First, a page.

A jury last week unanimously convicted a San Francisco police officer of using excessive and unnecessary force, although the San Francisco Police Department cleared the officer in an internal investigation and kept him on the streets.
In Magistrate Maria-Elena James' courtroom, the jury voted 8-0 that Police Officer Matthew Sullivan used excessive force against plaintiff Eduardo Alegrett on February 7, 2012. Alegrett’s lawyer, Panos Lagos, told the Guardian that Alegrett was suffering a “mental crisis” when he battered a woman at 88 Perry Place.
Police arrived to arrest him and called for backup when Alegrett pretended to have a gun, a bust that Lago said was appropriate, although he disagrees with what happened next. Sullivan arrived at the scene, ordered Alegrett to get on his stomach, then repeatedly hit him in the head while Alegrett was already restrained by two officers. Lagos told us that Sullivan acted too quickly for the other officers to stop him—administering “10 strikes within two seconds.”
A SFPD spokesperson told us that Sullivan is still on street duty. When we asked if they were imposing any disciplinary actions, we were told the information was not available to the public, although the spokesperson did say the SFPD’s “investigation revealed there were no wrongdoing...and there’s no reason to penalize someone that didn’t do anything wrong.”
According to Lagos, the Bane Act and Alegrett’s Fourth Amendment rights were violated in the incident. The Bane Act, one of California’s civil and criminal laws related to hate crimes, “provides protection from interference by threats, intimidation, or coercion or for attempts to interfere with someone's state or federal statutory or constitutional rights.”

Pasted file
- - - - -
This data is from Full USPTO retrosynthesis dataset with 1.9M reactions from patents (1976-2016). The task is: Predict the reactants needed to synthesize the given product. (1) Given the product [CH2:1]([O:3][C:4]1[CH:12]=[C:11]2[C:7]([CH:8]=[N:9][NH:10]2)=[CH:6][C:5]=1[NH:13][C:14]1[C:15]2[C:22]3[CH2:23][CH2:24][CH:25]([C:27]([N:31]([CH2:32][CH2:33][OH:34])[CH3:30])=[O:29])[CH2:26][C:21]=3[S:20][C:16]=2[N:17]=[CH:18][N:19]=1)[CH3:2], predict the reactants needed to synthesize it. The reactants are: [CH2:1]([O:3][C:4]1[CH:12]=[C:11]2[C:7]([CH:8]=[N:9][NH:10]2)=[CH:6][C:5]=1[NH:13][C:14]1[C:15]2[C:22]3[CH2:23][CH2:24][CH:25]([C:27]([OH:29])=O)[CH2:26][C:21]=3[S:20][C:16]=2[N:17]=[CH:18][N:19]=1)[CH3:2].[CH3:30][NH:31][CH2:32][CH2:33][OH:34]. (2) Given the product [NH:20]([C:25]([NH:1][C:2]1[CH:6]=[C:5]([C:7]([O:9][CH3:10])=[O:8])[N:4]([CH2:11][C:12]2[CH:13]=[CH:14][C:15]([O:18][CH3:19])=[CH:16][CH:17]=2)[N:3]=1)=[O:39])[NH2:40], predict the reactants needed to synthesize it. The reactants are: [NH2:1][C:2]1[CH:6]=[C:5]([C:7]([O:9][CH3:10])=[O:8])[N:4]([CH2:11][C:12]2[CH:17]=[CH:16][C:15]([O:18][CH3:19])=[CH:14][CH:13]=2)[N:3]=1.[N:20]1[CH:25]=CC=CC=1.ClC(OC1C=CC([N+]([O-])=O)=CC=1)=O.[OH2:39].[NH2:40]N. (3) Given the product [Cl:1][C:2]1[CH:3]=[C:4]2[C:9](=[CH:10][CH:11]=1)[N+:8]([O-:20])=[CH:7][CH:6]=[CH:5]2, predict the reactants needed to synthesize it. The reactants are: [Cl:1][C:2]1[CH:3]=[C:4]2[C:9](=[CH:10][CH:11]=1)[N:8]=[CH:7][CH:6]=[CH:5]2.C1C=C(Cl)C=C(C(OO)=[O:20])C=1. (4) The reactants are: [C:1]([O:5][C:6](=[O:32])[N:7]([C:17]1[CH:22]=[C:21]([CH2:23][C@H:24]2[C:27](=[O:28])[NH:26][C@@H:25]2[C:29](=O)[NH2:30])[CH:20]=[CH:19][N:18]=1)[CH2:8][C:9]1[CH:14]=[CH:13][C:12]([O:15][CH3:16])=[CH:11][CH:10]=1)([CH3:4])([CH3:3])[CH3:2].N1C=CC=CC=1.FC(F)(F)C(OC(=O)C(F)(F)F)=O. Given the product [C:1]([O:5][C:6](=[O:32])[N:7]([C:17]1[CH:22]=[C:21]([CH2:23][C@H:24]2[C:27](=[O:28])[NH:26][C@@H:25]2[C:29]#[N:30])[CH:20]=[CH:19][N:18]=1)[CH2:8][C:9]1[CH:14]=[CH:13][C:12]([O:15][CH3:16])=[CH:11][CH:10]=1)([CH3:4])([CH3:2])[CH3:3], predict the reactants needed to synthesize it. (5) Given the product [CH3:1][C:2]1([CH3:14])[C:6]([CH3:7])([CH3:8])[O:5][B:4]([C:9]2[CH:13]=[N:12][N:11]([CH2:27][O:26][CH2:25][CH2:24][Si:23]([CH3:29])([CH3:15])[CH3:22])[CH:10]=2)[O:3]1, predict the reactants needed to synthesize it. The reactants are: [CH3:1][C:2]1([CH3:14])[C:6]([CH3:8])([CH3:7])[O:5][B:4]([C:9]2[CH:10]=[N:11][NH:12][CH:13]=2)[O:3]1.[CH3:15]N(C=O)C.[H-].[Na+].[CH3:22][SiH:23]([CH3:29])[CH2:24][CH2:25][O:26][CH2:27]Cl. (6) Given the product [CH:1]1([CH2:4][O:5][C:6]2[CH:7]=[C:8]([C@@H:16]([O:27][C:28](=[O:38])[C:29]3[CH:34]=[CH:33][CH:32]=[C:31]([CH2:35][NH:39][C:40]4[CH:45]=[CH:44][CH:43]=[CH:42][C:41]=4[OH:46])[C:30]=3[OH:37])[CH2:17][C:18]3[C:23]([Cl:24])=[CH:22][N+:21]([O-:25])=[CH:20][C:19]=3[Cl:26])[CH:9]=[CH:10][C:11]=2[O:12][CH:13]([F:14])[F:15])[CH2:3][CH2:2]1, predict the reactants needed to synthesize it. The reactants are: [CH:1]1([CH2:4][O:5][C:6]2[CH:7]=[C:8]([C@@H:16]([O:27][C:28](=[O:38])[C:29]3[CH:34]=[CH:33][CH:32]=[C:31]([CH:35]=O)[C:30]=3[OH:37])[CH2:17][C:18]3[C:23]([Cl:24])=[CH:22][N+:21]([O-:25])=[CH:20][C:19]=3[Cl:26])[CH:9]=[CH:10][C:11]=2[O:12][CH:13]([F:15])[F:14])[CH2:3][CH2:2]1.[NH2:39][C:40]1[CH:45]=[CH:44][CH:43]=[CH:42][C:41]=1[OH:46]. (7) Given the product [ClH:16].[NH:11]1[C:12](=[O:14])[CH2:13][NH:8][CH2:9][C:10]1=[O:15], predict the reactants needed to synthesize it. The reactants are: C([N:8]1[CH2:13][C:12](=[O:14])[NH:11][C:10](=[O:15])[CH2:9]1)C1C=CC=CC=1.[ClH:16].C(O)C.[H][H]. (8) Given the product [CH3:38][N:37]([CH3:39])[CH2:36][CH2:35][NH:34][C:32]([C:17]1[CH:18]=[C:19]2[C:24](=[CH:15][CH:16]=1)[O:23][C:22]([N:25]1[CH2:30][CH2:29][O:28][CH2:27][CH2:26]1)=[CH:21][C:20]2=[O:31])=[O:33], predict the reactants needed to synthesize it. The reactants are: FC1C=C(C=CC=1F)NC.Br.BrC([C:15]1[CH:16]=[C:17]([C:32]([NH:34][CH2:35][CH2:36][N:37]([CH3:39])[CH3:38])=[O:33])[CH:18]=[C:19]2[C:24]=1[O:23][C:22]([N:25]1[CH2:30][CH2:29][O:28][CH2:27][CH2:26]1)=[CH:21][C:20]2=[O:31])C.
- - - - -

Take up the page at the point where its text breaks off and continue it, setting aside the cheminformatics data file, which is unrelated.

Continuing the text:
Alegrett was awarded $3,200 compensation for his injuries, and his legal fees will be covered. Sullivan will also be required to pay a fine, which will be determined at a later trial.
“It’s very unusual to have this trial decision,” said Lagos.
Quantitative information regarding police brutality cases is limited. A 2013 San Francisco Office of Citizen Complaints report shows that out of 727 complaints, only 43 were sustained. Out of the 43 sustained, over half were for neglect of duty, 24 percent for unwarranted action, 10 percent for "conduct reflecting discredit represented,” and 7 percent for unnecessary force.
The National Institute of Justice says “police officers should use only the amount of force necessary to control an incident, effect an arrest, or protect themselves or others from harm or death.” However, there are no universal rules regulating the amount of force allowed, and officers must refer to their specific agency for force guidelines. The NIJ’s website also says that “excessive use of force is rare.”
Lagos said that the OCC told Alegrett, when he first filed his complaint, that the case wouldn’t go to court because they saw no evidence of excessive force. We asked Lagos why this incident report managed to do what others didn’t.
“Video evidence is what made this trial different.” Two tenants, unknown to the police officers, filmed the incident on their phones.
Lagos said that the outcome of the trial should encourage police to enforce the established rules on officers’ use of force, specifically rules regarding mental breakdowns: “The SFPD has a practice of failing to train officers to recognize citizens with mental or emotional breakdowns.”